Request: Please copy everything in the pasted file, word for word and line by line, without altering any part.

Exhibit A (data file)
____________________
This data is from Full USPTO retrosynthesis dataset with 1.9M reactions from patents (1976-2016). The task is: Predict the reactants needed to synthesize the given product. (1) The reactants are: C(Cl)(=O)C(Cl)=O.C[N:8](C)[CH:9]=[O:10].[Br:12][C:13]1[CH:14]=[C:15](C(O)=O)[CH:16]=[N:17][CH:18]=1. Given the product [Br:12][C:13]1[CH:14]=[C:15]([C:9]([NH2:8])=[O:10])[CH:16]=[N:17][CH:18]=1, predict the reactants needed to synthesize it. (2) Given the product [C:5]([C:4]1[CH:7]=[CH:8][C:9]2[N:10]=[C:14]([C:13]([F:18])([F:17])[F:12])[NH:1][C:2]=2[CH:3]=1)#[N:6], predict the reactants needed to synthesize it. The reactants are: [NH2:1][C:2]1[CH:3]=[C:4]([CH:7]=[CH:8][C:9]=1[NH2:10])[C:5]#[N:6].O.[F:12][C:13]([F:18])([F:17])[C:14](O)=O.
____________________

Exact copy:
This data is from Full USPTO retrosynthesis dataset with 1.9M reactions from patents (1976-2016). The task is: Predict the reactants needed to synthesize the given product. (1) The reactants are: C(Cl)(=O)C(Cl)=O.C[N:8](C)[CH:9]=[O:10].[Br:12][C:13]1[CH:14]=[C:15](C(O)=O)[CH:16]=[N:17][CH:18]=1. Given the product [Br:12][C:13]1[CH:14]=[C:15]([C:9]([NH2:8])=[O:10])[CH:16]=[N:17][CH:18]=1, predict the reactants needed to synthesize it. (2) Given the product [C:5]([C:4]1[CH:7]=[CH:8][C:9]2[N:10]=[C:14]([C:13]([F:18])([F:17])[F:12])[NH:1][C:2]=2[CH:3]=1)#[N:6], predict the reactants needed to synthesize it. The reactants are: [NH2:1][C:2]1[CH:3]=[C:4]([CH:7]=[CH:8][C:9]=1[NH2:10])[C:5]#[N:6].O.[F:12][C:13]([F:18])([F:17])[C:14](O)=O.